Summary of the presentation on….
The Day We Narrowly Averted a
Colonel/Dr. Tyrus W. Cobb
At the height of the Cold War, the U.S. and the Soviet Union came dangerously close to an all-out nuclear exchange. The near-apocalyptic 1983 confrontation came as a result of a number of factors, primarily an aging and paranoid Soviet leadership increasingly inclined to “worst-case analyses” that interpreted American actions in the most threatening manner. However, the Reagan administration also fed into this paranoia by ill-advised comments by senior leaders (e.g., Secretary of State Haig threatening to fire a “nuclear warning shot across the bow!”) and military exercises that culminated in the launch of a preemptive nuclear strike.
The little known 1983 crisis did not happen overnight, but came as a result of poor communications, unreliable intelligence analyses, a lack of understanding of each country’s intentions, and a failure to comprehend what certain actions and statements might convey to an aging and isolated Soviet leadership. All of this combined to create an impression in the Kremlin that a major U.S. military exercise, “Able Archer”, was in reality the prelude to an all-out nuclear strike against the USSR.
Dr. Cobb had joined the Reagan National Security Council staff just months before, with responsibilities for U.S. relations with West Europe and Canada. Later, he became more involved with the US-Soviet relationship, as Moscow finally turned to a younger and more dynamic leadership. Interestingly, he noted that at the time of this crisis, he was never aware of the near confrontation, and only learned details of the near launch of nuclear weapons much later.
Ty said he later discovered that the Soviet high command, in fact, did order the launch of what was seen as a retaliatory nuclear response to an imminent U.S. strike on the USSR. Very fortunately, two military officers took actions that defused the tension, one a Soviet Lt. Colonel who refused the order to launch ICBMs from the missile site he commanded, and an American General who called for the immediate termination of the “Able Archer” exercise.
Dr. Cobb stressed that the serious incident occurred at a very difficult time in U.S. and Soviet relations. The Kremlin was overseen by aging leaders, first Leonid Brezhnev, followed by former KGB chief Yuri Andropov (who lasted only 18 months in office before he died), and then 84 year old Konstatin Chernenko. It wasn’t until two years later that the Soviets finally went with a younger communist party head, Mikhail Gorbachev. As such, at the time of the crisis the Kremlin wanted simplistic analyses and those always portraying a “worst case situation”.
In this atmosphere Soviet analysts seemed genuinely concerned that the U.S. was contemplating a “disarming first nuclear strike” and that the U.S. was becoming increasingly disposed to utilize its apparent military supremacy to achieve its policy goals. Recall that earlier in the year the U.S. successfully invaded Grenada and expelled the Cubans and the communist leadership on the island. Also, that year with much fanfare President Reagan announced the initiation of his “Star Wars” program (the Strategic Defense Initiative), that was designed to produce a defensive shield that could prevent Soviet missiles from striking the United States. And also recall that just two months before this incident, the Soviets mistakenly shot down a civilian Korean airliner that had violated USSR airspace, but was a commercial airliner carrying over 200 passengers.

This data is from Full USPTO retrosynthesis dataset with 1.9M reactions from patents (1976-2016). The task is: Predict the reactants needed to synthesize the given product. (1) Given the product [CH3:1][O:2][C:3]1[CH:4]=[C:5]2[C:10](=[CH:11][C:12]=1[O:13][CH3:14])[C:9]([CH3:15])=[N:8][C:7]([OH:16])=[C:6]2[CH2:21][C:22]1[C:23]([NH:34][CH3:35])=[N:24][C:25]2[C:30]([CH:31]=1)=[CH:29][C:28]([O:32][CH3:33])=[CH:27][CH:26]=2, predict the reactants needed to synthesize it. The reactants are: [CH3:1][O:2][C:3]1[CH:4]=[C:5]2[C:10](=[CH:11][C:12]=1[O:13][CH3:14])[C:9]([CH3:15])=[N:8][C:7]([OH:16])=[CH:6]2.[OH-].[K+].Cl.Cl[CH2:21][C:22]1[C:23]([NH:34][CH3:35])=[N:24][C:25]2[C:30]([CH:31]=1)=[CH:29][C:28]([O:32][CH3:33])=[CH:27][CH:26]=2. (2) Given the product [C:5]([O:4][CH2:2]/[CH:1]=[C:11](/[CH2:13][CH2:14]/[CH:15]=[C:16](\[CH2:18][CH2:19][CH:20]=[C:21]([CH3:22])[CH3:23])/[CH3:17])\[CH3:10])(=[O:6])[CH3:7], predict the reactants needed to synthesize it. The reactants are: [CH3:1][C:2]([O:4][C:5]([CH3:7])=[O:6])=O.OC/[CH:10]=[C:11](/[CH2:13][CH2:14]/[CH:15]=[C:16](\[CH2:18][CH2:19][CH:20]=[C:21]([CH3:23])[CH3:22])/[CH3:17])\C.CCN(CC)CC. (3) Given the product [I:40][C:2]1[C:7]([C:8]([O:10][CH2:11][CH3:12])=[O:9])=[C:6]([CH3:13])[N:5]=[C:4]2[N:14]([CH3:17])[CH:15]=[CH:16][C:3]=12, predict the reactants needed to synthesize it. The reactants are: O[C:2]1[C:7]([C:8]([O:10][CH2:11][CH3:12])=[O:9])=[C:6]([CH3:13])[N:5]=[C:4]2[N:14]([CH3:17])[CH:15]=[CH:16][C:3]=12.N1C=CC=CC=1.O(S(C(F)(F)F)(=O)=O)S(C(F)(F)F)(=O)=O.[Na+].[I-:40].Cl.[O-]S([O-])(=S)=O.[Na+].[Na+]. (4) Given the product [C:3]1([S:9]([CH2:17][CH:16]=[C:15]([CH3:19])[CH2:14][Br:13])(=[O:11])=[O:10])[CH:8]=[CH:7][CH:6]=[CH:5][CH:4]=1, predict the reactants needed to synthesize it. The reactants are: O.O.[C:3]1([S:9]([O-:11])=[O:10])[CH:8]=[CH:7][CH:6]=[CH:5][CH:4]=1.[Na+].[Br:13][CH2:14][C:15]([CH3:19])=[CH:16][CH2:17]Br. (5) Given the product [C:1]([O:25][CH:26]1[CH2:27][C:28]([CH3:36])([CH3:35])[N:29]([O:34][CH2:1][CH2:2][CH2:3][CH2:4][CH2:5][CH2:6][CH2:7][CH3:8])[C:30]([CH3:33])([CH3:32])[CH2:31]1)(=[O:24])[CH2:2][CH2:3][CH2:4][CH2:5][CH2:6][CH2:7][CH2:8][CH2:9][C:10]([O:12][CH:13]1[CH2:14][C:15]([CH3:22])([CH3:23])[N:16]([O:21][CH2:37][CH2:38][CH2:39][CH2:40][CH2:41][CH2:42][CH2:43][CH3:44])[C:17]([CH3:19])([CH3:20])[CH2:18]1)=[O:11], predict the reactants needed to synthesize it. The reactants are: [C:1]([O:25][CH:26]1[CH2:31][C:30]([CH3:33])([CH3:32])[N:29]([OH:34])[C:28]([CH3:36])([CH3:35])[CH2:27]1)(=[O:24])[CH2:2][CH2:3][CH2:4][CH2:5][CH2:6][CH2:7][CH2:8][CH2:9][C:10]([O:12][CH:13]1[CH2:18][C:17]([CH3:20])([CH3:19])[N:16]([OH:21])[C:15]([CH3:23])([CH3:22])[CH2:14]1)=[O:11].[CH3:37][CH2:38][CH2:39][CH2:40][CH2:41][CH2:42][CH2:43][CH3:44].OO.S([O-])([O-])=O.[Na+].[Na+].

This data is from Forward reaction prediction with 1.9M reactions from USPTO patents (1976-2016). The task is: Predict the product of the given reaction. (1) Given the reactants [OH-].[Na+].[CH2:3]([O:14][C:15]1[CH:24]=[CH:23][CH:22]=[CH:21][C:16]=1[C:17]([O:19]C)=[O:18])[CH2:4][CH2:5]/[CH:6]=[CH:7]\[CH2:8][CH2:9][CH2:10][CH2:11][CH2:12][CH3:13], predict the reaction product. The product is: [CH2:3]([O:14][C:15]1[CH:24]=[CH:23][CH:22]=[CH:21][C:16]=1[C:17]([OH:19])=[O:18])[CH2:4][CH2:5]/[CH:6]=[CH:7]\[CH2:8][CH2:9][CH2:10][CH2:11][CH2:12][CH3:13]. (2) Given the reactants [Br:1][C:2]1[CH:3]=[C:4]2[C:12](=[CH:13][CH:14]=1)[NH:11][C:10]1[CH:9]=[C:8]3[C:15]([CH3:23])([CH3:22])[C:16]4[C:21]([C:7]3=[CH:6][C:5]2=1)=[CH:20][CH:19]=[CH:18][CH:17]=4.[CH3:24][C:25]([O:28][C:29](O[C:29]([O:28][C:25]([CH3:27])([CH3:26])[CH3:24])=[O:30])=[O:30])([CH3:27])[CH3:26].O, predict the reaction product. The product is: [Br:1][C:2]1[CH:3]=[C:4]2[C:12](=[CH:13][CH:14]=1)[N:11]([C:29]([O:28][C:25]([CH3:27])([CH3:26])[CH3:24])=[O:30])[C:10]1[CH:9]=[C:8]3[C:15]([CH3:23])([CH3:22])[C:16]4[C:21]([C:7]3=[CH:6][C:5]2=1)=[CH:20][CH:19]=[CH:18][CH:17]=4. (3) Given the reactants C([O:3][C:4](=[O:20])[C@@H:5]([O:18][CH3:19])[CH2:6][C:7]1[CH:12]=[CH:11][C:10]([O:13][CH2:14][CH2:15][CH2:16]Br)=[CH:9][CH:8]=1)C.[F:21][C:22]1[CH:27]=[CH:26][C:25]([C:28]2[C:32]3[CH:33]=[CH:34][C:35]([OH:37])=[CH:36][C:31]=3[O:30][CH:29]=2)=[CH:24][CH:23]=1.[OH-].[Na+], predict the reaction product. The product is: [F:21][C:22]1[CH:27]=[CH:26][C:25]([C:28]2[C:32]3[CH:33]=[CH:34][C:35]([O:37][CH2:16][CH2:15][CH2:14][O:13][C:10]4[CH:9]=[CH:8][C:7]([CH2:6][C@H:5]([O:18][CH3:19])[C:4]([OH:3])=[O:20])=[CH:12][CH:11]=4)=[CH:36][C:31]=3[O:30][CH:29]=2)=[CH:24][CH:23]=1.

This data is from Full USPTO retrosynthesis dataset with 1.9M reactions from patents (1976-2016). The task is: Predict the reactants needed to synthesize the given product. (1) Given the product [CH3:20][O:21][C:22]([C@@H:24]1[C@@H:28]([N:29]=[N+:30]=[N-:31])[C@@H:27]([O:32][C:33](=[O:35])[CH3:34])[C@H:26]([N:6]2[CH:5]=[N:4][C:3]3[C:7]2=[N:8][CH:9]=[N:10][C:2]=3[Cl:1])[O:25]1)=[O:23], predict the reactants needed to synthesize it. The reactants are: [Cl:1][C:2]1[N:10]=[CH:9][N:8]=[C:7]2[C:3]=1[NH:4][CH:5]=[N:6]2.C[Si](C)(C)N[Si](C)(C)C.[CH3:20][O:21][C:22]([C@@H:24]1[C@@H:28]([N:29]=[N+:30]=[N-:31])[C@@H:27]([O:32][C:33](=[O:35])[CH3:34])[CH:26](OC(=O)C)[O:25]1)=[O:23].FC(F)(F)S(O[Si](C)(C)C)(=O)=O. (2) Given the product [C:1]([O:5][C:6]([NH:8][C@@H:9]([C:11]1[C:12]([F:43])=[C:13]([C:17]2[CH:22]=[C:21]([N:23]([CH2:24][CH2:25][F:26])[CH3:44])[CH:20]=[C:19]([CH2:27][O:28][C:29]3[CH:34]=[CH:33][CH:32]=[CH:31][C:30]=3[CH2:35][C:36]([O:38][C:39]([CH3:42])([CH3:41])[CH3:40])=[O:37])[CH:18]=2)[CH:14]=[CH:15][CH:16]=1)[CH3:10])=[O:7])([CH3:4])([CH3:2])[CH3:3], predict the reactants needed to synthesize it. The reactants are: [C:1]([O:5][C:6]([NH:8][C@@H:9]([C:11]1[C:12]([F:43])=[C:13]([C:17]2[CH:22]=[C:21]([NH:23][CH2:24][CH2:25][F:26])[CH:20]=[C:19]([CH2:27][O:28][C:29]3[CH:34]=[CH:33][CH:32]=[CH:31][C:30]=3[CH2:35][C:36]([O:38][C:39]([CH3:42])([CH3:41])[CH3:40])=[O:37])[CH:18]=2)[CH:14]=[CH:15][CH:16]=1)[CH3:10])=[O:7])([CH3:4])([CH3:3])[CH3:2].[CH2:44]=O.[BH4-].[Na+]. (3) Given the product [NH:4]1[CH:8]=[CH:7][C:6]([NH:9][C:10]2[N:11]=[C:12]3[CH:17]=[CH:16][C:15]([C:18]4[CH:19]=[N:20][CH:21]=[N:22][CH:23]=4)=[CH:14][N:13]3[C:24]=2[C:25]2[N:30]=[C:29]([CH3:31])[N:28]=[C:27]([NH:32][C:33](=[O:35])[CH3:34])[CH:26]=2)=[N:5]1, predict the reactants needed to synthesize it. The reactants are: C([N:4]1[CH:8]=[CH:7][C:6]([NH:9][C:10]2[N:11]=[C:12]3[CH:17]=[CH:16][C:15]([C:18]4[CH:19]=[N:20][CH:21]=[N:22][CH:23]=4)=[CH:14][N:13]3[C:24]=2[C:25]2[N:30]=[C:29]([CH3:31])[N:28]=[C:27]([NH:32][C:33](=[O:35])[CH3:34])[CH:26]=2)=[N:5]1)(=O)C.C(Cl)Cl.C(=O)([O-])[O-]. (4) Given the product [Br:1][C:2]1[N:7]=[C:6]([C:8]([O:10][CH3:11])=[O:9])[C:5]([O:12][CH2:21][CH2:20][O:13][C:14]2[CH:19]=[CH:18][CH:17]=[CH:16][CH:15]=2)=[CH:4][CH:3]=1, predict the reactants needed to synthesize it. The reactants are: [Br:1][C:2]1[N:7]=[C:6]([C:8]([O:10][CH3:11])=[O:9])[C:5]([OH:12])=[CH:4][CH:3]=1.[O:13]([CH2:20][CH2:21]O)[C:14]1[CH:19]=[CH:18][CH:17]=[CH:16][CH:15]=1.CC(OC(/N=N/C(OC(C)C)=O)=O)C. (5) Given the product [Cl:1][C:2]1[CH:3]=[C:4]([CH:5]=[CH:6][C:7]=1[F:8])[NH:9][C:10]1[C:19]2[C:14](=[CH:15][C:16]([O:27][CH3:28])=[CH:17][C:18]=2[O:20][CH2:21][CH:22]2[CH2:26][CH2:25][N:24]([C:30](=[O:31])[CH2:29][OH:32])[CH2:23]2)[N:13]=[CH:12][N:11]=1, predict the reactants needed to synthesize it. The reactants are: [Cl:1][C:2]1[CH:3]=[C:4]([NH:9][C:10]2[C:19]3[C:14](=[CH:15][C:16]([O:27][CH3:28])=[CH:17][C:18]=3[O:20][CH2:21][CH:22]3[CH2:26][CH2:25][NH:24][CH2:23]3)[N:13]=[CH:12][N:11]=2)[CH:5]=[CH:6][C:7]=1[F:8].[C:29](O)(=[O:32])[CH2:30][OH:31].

It was in this situation that the U.S. conducted the military exercise, “Able Archer”, that culminated in the launch of a preemptive nuclear strike. The Soviet military leadership was uncertain whether this was an exercise or preparations for a nuclear attack. The PVO Stranii’s (national air defense command) long range radars suddenly picked up what appeared to be the launch of nuclear missiles from our ICBM fields in Montana. The order went down to Colonel Stanislav Petrov to launch the ICBMs at his missile site back at the U.S. in what was seen as a retaliatory strike. He did not believe the Americans had launched such an attack and refused to order his ICBMs to be launched. He was fired and replaced and his successor told to quickly fire the missiles. Then, suddenly, the Soviet air defense command said, “Wait, that’s not missiles launching from Montana. That’s a flock of birds!”. Simultaneously, at Ramstein AFB in Germany, Lieutenant General Leonard Perroots, the Deputy Chief of Intelligence there, could see the Soviet reaction to the “Able Archer” exercise and signs of an elevated Soviet military alert. He immediately recommended termination of the exercise. Interestingly, Perroots was never credited with taking proper action and in fact was reprimanded! Still, he later was promoted to head the Defense Intelligence Agency.
In the discussion Ty was joined by Carl Fuetsh who at the time was serving in a key intelligence position on a carrier off the Sea of Japan. He said he recalls suddenly seeing signs of increased Soviet alert status at the time but never realized the extent of the Soviet preparations to launch missiles until recently. There were a number of questions regarding the extent to which “hotline” communications between Russia and the United States today have been improved and why the red phones were not utilized during this crisis.
In summary, Ty noted that it was odd that key U.S. players in this crisis, at the White House, the Pentagon and at State, have not publicly discussed any aspect of this near confrontation. Likewise, from the Soviet/Russia side the only acknowledgement of this incident Ty knows of was the interview with Colonel Petrov.
Regardless, due to the quick thinking of one Soviet and one American officer, a nuclear Armageddon was averted!
The link to Ty’s PowerPoint is below.
The Day We Narrowly Avoided a Nuclear Armageddon